High lead levels in the public water supply continue to pose an imminent threat to the people of Flint, Mich., particularly young children under the age of 6, a demographic the Centers for Disease Control and Prevention recommends get tested for lead poisoning.

More than 9,000 children fall into that group, according to reporting by the Detroit News. The water in about 26 homes previously tested positive for lead levels exceeding 150 parts per billion, more than 10 times the level deemed “safe” for human consumption by the CDC. Water filters are unable to remove lead levels above 150 ppb.
Referring to more recent testing of filtered and unfiltered water in the 26 homes, the Environmental Protection Agency said only one home exceeded 2 parts per billion when the filters were properly installed. Still, water filters are not exactly the answer to the problem.

Water filters deemed ineffective when lead reaches 150 ppb
“Many families who rely on Flint city water are having trouble attaching water filters to their faucets because of old or odd shaped fixtures,” ABC 12 reported. Frustrated with the delayed (and arguably nonexistent) response by local, state and federal government, more than 400 licensed plumbers descended on Flint to provide assistance to those in need.
Plumbers with the United Association Local 370 have been going door-to-door since last October to ensure residents have the proper faucets for filter installations; but the surge in volunteers occurred only recently.

During the last weekend of January, volunteer plumbers replaced faucets and filters in more than 800 homes using supplies donated by Plumbing Manufacturers International. Their actions were genuinely life-saving; one faucet costs upwards of $100 – an unaffordable commodity for many Flint residents.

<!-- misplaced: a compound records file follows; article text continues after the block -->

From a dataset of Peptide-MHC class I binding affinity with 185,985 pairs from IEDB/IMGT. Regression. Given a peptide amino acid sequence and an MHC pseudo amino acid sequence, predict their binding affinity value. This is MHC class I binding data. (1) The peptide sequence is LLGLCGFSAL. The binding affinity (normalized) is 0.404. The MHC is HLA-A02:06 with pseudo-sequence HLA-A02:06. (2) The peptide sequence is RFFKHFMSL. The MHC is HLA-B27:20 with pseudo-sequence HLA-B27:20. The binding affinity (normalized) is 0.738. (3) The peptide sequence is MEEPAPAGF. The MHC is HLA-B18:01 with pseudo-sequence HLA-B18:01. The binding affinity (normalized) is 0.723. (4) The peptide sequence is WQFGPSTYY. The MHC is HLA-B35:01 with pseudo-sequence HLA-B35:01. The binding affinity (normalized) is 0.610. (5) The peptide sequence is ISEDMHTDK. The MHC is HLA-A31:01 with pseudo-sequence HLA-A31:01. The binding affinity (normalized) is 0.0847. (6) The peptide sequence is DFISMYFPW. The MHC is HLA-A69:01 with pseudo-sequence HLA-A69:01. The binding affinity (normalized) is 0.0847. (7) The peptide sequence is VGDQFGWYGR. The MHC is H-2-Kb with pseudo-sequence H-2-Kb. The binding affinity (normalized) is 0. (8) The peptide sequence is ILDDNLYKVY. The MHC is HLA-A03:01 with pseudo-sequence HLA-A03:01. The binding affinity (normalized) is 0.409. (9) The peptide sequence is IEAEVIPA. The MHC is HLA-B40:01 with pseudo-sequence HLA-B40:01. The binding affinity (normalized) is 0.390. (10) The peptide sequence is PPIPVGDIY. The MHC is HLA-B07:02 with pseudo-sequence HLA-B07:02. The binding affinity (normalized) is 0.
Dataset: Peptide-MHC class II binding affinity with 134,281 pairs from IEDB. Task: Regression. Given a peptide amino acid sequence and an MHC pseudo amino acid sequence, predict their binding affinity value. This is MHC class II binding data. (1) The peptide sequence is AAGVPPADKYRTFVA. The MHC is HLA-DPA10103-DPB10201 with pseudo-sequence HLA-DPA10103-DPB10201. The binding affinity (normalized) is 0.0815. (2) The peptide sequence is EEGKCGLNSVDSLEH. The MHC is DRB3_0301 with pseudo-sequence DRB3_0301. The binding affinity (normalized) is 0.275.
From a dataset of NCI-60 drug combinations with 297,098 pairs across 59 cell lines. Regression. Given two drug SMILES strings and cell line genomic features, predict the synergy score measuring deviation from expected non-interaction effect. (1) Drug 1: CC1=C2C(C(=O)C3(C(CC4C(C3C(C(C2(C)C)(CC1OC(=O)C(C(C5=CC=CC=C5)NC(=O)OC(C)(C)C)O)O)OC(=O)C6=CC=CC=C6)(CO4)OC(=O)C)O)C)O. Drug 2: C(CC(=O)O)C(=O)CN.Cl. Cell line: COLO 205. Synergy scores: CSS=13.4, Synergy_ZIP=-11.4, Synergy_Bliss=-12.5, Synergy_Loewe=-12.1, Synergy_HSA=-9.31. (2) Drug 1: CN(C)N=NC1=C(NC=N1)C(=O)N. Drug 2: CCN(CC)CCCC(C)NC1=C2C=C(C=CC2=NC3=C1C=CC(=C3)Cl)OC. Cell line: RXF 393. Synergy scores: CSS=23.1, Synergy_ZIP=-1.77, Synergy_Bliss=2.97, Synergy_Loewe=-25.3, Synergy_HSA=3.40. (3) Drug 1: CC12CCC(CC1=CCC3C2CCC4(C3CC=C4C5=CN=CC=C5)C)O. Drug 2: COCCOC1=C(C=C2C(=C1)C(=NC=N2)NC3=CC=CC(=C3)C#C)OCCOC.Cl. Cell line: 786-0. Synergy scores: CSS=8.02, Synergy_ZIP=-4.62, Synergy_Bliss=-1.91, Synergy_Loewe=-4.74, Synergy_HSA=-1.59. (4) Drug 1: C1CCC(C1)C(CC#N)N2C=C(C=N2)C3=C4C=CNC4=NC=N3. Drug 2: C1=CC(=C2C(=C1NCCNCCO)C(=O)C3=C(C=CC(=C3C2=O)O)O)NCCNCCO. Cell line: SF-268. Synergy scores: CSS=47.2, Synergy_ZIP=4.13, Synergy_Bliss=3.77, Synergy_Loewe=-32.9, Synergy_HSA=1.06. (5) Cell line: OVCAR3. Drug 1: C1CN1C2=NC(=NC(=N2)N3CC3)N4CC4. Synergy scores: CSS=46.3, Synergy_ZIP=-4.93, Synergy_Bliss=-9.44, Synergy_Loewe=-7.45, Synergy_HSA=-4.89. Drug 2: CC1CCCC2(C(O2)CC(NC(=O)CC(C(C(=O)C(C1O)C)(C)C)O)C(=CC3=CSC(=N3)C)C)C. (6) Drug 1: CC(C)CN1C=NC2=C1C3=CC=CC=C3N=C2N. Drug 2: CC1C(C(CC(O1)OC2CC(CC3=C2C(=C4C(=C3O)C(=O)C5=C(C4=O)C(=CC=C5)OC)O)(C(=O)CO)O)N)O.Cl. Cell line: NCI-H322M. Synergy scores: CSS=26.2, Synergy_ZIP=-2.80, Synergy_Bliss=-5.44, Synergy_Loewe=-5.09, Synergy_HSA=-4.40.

The volunteer plumbers donated money, as well as provided a host of supplies including bottled water, faucets, filters and filter replacements. “We did not cause this American tragedy in Flint,” said Harold Harrington, a member of United Association Local 370. “But we certainly can help correct the damage that has been done!”

Hundreds of volunteers spend weekend replacing faucets and water filters
The plumbers were told to phone 9-1-1 if they ran into any trouble while performing faucet replacements in people’s homes, Michigan Radio reports, detailing volunteer efforts.

“Jordan Belill and his cousin Tyler get their list, grab armloads of donated faucets, filters and test kits, and head out to the home of Berdie Johnson. … Johnson’s home is like practically every house in Flint; she has cases of bottled water stacked in her spotless kitchen.

“She says in a way, it was lucky her water didn’t look right two years ago. That was when the city switched from Detroit water to Flint River water in order to save money.”

“I was buying the water before we even realized they said all the lead was in it, because the water was brown,” said Johnson. “Looked like Kool-Aid!”

Trapped in Flint
“Jordan Belill finds out Johnson needs a specific kind of faucet that he doesn’t have. She’ll be put on a list for a follow-up visit. In the meantime, he installs a filter in the laundry room,” Michigan Radio reports.

“See how that light’s blinking green?” Belill asks. “That tells you that your cartridge is good. It would turn yellow when it’s telling you it’s getting close to being used up and would blink red when it’s time to change it.”

About 1,100 homes were visited by the godsends. Local 370 says they will keep volunteering until their services are no longer needed. The state is expected to ramp up efforts by providing financial aid totaling $28 million.

The option of relocating is largely unavailable for the people of Flint; trying to sell a home there is a near impossibility. “I couldn’t rent out my house now if I wanted to,” 35-year-old Joyce Cruz told The New York Times. “Who would want to move to Flint?”

Purchasing a home in Flint is also difficult, with banks refusing to provide loans unless the home is proven to have clean water.









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